Tiger beetles in general get my juices flowing in a different way than other insects, because they really have to be stalked. But, especially with Cicindela purpurea, there is nothing covert about it. Most of the places I find these critters (my guess is they are ssp. aububonii) are very open, high desert scrublands, where there is no cover, and they will fly away at the slightest threat. So I move very slowly, trying not to cast a threatening shadow. You can see them, but they are just discoloration against the dirt, and though they aren’t that small, still you have to get within less than eight feet to get a decent photo.
Because of this blog I wanted better than just decent photos. So when I saw this Cow Path Tiger Beetle last November in Gilliam County, Oregon, I circled around to put it between me and the sun, and crawled oh-so-slowly on hands and knees until I could drop a container over it. The other photos were taken in situ last April down in Harney County, Oregon.
These tiger beetles are fast! They have been documented running at 1.38 feet (29 body lengths) per second. Relative to body size that’s like a human being running over 110 mph! This is both why they are such a fearsome predator, and why they prefer open ground, because all of that speed is worthless without a good racetrack. They are so fast that they often run themselves blind, by out pacing their eyes ability to gather photons. They then have to stop and reorient themselves, before resuming pursuit.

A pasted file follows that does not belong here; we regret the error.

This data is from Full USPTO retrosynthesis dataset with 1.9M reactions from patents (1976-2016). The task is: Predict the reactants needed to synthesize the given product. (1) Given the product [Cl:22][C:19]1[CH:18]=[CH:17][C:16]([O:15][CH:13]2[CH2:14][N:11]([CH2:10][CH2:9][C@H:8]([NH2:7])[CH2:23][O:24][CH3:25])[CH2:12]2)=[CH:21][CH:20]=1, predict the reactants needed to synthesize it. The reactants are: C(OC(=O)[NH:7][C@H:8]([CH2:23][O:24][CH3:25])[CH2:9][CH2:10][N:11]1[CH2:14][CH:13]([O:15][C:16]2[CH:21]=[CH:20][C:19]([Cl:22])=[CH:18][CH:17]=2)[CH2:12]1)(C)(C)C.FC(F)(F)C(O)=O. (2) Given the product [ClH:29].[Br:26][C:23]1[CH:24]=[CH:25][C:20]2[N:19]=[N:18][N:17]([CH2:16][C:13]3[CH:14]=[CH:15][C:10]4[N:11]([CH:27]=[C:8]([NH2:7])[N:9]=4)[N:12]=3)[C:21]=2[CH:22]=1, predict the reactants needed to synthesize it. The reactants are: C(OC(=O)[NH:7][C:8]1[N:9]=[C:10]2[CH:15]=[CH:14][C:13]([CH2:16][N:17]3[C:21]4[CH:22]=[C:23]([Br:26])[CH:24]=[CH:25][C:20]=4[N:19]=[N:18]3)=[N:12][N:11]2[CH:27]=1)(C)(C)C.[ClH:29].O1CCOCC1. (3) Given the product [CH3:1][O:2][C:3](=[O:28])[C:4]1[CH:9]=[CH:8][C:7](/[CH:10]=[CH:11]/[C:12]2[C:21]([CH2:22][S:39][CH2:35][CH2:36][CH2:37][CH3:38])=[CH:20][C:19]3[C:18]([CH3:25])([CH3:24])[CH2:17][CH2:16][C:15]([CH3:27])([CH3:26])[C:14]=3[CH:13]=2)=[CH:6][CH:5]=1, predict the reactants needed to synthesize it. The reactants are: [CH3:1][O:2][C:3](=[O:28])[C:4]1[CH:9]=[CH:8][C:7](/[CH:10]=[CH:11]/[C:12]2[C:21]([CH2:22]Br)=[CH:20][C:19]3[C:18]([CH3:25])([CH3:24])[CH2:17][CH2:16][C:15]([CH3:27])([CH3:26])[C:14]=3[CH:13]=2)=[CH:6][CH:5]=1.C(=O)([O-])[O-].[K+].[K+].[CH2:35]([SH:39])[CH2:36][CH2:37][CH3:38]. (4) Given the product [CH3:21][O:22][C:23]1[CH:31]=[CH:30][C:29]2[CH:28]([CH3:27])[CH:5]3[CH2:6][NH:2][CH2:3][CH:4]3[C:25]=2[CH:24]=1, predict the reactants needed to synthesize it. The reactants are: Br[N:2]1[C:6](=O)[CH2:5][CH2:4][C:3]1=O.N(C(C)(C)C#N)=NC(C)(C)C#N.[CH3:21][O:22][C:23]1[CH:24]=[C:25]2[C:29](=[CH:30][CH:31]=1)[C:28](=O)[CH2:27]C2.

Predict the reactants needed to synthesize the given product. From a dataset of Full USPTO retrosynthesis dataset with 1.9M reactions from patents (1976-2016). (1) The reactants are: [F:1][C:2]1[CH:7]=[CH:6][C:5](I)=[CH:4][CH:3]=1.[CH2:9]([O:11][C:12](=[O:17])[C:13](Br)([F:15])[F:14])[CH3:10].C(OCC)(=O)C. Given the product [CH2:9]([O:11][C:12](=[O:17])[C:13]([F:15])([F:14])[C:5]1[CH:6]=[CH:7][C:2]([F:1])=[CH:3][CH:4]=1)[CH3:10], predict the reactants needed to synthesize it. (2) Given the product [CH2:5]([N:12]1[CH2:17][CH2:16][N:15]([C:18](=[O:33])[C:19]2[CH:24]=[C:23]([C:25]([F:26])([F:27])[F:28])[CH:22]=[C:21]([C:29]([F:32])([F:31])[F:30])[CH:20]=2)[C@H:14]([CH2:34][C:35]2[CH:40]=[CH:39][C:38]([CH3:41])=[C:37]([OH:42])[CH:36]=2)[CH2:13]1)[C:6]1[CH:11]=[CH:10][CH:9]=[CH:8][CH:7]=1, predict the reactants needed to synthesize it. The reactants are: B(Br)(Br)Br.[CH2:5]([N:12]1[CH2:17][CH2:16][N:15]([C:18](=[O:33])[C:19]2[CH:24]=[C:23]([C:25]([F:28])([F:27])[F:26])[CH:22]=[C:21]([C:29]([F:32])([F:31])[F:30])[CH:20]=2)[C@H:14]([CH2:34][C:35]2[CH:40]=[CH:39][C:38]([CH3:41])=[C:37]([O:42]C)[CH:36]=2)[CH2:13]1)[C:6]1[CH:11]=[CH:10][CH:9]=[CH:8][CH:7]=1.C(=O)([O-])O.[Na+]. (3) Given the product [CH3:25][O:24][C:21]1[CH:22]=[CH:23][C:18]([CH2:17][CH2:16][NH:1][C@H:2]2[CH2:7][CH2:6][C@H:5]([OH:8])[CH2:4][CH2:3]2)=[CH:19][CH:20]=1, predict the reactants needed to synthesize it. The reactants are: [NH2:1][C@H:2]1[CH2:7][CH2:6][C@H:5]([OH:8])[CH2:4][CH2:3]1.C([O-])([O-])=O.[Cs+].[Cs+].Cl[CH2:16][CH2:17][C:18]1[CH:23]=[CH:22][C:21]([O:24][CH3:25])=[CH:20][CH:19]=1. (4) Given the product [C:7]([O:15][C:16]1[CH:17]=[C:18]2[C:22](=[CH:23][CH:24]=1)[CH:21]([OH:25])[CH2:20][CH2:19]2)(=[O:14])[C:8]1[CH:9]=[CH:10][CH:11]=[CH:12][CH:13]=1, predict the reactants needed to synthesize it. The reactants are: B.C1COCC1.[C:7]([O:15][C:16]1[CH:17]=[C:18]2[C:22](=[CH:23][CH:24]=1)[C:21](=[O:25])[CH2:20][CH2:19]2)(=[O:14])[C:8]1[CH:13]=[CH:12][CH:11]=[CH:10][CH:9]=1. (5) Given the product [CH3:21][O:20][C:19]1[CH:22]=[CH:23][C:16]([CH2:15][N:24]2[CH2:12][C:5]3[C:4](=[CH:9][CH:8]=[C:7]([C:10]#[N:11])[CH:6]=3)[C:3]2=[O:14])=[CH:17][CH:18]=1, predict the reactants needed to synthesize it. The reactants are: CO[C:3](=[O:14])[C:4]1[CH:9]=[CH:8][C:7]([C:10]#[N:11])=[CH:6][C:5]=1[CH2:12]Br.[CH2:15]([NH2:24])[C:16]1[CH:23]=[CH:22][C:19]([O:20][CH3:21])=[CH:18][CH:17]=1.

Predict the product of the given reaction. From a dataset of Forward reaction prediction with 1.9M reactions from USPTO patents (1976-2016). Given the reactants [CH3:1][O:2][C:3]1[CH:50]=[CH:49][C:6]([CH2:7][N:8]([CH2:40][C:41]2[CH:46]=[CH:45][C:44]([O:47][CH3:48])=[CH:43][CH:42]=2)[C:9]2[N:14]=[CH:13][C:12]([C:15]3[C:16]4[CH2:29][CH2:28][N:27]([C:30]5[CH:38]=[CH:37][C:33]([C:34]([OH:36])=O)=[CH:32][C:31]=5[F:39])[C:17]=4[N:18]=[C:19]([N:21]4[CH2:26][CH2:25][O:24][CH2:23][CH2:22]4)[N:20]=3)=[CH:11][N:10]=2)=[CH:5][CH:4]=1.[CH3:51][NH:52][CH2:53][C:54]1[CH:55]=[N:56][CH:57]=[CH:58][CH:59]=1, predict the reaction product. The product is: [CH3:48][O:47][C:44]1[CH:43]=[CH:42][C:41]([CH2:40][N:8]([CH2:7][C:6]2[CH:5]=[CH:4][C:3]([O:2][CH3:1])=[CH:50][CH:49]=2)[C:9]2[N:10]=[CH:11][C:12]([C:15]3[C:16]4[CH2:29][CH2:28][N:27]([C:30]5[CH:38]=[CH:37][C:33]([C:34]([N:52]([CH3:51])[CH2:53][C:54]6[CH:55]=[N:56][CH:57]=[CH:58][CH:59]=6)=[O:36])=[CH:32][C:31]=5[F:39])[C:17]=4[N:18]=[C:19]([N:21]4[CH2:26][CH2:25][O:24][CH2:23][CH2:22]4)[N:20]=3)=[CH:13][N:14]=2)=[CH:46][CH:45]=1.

Description– 12-16 mm long; hairy, light colored face, and very large eyes; ground color varies from black to dark purple/red, reddish green, or bronze green; elytral pattern rather minimalist, and is usually limited to an oblique line that doesn’t reach the median, a solid bar on the apex, and a small dot between them; legs are usually the same color as the elytra, with a spike at the tibia/ tarsi joint; but there is significant variation of pattern within each population, and between subspecies.
Similar species– Other tiger beetles tend to have either markings on the anterior half of the elytra, or the line in the middle is bent, broad, or otherwise different, or both.
Habitat– Open, grassy areas or low shrubs, usually on clay or sandy soil.
Range– Region wide, except absent from Olympic Peninsula
Eats-Whatever it can subdue. Though they can, and regularly do, fly, they don’t do so to hunt, instead chasing down prey.
Eaten by– Whatever insectivores can catch them. But they are fast on the ground and quick to fly. Larvae are parasitized by bee flies (Bombyliidae).
Adults active– February to June and August to November
Etymology of names– Cicindela is Latin for ‘a glow worm’. As far as I can tell tiger beetle larvae do not glow, so I don’t know what this is about. The epithet purpurea is Latin for purple, and refers to the ground color of the type specimen.